- "On landing they ravaged and plundered the isle, setting everything afire, and took captive all who did not escape to a Castle called Gorey"
The Bailiff and Jurats did indeed take refuge in the castle and reached an understanding that they would surrender if they were not relieved by Michaelmas. An English fleet duly arrived in time to rescue the beseiged castle but de St Martin was accused of having sold the Castle and arrested and imprisoned in the castle and then the Tower of London.
Not guilty of treason
His younger brother Geoffroi took over as Bailiff in 1373, but Jean was restored to office on 1 February the following year, having been found "wholly guiltless of this treason" by the Privy Council. He was compensated for his imprisonment by being appointed Comptroller of the Crown Revenues for all the Channel Islands, receiving £40 a year for this role, in addition to his £30 a year as Bailiff.
Strangely he and the Jurats were still not held in high esteem because on the same day they received the following rebuke:
- "Inasmuch as we learn on sure authority that we have sustained and are sustaining intolerable injuries through your negligence and rebellion and frivolous answers and disobedience to ourselves and our orders, we forbid you in the mostperemptory manner possible at your own peril henceforth to interfere in any matters with which you have no concern".
Matters were to get much worse for Jean de St Martin, because he became embroiled in a dispute between the King's Receiver, de Appelby, and the Warden of Jersey, Edmund Rose. Rose was suspected of claiming for more men than were actually under his command and de Appelby was instructed to stop paying him and to travel to Jersey from his base in Guernsey to check on the number of soldiers in the garrison, none of whom were by then being paid.
With a certain degree of trepidation, de Appelby went to the Castle accompanied by de St Martin and the Jurats and asked Rose whether he would call a muster of the men for whom he was claiming pay. Rose asked for time to consider, but as the party was leaving the Castle Rose's personal servant Nicholas Lowier followed them and stabbed de Appleby through the neck, much to the delight of the watching garrison.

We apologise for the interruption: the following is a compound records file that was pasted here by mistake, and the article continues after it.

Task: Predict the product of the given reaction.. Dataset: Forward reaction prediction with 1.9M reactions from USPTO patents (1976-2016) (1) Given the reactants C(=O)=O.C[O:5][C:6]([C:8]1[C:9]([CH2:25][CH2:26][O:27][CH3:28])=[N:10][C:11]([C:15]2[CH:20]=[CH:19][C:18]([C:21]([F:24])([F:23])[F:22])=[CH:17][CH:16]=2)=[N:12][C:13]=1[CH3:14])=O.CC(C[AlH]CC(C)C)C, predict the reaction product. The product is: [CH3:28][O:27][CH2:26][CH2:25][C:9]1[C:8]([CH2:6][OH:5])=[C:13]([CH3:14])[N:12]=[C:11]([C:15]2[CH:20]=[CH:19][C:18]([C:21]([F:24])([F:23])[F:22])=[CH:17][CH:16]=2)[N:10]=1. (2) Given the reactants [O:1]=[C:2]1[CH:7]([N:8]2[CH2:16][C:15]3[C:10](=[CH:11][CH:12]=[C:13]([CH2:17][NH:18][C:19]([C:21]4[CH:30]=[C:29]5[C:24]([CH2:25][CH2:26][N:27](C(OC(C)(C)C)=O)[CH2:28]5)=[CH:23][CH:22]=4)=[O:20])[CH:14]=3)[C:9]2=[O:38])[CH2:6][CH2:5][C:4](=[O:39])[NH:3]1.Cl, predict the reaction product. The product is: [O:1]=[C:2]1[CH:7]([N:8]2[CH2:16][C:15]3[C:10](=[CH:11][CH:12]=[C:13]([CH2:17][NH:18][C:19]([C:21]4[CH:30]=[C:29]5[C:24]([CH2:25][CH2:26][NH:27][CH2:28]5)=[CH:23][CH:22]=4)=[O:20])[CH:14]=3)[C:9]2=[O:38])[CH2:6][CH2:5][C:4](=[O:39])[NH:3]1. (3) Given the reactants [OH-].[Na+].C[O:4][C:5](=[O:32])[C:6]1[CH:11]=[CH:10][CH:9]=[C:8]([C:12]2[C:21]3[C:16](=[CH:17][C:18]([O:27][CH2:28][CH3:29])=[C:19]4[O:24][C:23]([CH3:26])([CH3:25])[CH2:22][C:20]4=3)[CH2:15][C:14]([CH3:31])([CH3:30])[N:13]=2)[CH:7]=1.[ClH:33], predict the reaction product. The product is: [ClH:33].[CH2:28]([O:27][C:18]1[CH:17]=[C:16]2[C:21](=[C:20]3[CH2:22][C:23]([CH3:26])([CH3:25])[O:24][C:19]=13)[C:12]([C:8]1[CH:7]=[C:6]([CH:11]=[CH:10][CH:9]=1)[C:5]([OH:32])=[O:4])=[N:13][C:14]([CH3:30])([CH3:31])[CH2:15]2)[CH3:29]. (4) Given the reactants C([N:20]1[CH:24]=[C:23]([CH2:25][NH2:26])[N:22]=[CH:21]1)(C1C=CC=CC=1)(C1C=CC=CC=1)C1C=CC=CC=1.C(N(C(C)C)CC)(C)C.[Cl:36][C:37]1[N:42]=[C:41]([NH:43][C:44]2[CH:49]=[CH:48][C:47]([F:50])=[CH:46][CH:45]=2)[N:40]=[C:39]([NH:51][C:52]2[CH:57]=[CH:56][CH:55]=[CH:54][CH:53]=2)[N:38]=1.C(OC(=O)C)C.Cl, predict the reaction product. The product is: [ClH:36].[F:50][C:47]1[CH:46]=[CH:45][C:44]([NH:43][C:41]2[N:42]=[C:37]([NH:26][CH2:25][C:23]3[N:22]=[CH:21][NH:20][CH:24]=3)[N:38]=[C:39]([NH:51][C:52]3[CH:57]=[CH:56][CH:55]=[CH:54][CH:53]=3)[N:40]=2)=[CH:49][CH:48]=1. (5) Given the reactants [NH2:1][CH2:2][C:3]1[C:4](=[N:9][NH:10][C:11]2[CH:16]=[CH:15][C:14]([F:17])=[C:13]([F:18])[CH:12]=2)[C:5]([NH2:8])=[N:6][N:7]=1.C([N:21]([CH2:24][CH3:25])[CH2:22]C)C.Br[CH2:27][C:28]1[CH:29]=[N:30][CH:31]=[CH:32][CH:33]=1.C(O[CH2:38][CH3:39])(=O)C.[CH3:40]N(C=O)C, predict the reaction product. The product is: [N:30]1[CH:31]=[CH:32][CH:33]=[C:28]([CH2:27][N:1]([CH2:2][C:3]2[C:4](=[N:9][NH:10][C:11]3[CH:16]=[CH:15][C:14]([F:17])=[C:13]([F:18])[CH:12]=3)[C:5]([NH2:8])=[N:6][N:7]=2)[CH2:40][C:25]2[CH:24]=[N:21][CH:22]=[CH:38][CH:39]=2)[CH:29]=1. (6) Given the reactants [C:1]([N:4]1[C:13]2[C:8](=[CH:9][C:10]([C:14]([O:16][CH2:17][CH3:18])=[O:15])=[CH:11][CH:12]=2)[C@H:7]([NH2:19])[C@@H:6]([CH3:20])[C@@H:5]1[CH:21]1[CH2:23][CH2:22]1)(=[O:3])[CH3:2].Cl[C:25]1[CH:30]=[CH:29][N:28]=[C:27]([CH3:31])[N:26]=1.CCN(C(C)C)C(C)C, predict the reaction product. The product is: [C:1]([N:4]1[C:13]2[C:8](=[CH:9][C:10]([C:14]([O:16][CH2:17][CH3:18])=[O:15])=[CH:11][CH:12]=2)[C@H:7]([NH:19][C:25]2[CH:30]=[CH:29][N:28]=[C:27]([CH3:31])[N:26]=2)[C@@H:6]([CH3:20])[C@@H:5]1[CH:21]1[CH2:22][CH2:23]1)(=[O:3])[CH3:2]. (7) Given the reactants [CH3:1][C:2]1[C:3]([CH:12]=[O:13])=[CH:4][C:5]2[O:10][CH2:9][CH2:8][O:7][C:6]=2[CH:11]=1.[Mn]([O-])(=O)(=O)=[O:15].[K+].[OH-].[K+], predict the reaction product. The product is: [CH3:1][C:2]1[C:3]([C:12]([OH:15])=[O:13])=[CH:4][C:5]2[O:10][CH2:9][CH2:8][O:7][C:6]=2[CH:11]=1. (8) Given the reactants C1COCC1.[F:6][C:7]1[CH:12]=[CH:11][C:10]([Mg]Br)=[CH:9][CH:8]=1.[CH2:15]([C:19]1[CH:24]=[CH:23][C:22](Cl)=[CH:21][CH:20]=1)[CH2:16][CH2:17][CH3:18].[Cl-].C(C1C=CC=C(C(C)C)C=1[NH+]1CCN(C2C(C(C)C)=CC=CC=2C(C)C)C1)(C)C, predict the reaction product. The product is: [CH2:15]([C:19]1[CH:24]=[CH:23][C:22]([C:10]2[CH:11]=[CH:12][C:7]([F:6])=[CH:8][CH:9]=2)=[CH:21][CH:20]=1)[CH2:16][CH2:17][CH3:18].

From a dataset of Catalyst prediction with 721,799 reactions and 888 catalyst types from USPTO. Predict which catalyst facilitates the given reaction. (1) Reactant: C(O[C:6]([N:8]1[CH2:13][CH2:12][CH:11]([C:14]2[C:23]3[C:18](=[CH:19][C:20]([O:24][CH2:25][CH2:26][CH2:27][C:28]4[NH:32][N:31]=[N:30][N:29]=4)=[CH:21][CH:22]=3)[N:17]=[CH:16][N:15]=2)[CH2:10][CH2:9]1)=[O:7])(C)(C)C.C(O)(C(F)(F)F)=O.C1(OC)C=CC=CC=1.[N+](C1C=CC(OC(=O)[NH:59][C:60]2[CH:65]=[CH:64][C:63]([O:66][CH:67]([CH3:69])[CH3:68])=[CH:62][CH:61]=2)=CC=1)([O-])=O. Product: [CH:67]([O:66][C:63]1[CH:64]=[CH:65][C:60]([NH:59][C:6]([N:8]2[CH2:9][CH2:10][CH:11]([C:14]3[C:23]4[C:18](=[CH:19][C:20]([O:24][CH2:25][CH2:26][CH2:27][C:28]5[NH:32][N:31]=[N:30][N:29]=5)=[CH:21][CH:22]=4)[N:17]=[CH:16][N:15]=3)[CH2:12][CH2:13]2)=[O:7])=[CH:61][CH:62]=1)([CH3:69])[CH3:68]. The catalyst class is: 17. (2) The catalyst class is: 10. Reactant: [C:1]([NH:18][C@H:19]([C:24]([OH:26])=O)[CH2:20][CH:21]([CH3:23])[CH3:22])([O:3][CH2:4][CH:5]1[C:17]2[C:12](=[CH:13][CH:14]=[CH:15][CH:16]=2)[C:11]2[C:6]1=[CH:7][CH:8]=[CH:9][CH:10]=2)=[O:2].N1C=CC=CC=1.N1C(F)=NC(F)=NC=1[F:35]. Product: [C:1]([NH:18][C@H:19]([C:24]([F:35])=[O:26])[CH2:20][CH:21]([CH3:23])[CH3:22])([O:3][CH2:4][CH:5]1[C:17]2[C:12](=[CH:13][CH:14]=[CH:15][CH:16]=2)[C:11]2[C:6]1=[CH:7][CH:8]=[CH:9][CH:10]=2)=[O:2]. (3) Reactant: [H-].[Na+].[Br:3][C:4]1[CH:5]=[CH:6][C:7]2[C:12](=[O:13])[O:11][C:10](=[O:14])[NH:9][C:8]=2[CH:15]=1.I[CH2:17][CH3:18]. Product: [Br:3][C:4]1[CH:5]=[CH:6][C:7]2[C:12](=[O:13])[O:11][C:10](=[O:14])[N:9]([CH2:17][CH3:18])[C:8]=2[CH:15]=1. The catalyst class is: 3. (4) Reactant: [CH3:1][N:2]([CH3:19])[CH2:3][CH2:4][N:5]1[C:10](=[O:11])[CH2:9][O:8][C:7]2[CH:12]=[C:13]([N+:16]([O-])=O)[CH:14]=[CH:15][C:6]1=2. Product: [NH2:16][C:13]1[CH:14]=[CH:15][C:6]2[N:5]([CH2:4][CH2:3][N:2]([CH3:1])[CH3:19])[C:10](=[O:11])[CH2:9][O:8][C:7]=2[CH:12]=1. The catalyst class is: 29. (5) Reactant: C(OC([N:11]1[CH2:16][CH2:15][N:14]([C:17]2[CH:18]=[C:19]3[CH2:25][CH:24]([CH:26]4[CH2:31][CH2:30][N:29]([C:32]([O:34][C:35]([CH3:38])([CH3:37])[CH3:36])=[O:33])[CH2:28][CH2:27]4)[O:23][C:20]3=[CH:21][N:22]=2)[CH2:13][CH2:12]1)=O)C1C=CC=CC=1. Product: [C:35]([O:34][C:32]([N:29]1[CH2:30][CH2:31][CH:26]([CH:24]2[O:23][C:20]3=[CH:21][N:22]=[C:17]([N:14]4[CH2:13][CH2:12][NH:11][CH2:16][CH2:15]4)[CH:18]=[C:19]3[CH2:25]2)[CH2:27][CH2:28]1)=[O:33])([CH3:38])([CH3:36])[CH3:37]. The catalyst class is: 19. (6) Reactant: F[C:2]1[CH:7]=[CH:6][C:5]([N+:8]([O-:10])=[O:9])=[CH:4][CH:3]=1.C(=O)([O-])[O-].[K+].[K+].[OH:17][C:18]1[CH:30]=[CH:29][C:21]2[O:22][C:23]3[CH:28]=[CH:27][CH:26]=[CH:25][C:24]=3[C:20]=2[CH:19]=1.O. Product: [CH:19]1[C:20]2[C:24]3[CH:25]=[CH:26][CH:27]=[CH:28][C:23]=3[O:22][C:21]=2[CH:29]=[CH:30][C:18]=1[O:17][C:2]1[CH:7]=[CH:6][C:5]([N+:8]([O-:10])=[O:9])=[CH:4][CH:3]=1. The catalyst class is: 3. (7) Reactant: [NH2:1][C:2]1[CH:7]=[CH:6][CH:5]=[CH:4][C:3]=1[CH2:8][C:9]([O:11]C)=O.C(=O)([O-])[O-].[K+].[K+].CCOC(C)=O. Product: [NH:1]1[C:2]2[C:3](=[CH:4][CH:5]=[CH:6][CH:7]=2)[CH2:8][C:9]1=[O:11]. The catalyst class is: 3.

Rose was dismissed and Hugh Calvilegh was appointed Warden of all the Channel Islands on 12 December 1376. One of his first acts was to rearrest de St Martin on the old charge of selling out to du Guesclin. Although he was again found innocent and pardoned, this time it took ten years, and he was never to return to his position as Bailiff.
Jean de St Martin had four sons, Guillaume, who succeeded him as Seigneur of Trinity, Drouet, Richard and Jannequin.
Geoffroi de St Martin
Geoffroi, who stood in for his brother temporarily in 1373, was a Jurat in March 1369, and a sub-Warden of the Isles under Walter Huwet. He had his own problems with the law. In 1377 he was accused by Thomas Trym of entering his house with Clement Hardy, Geoffroi Hugon and Philippe Le Feyvre, and creating a disturbance during which Trym's friend John Logge was killed and Trym left for dead. De St Martin and his companions alleged that Trym had killed Logge and after 22 weeks in prison he was acquitted.
Trym then petitioned for de St Martin to be tried by the Warden, and not the Bailiff and his fellow Jurats, but this was refused and de St Martin continued in his role of Jurat until at least 1391. Although he does not appear to have taken over as Bailiff during his brother's second imprisonment, he was looked upon as senior Jurat.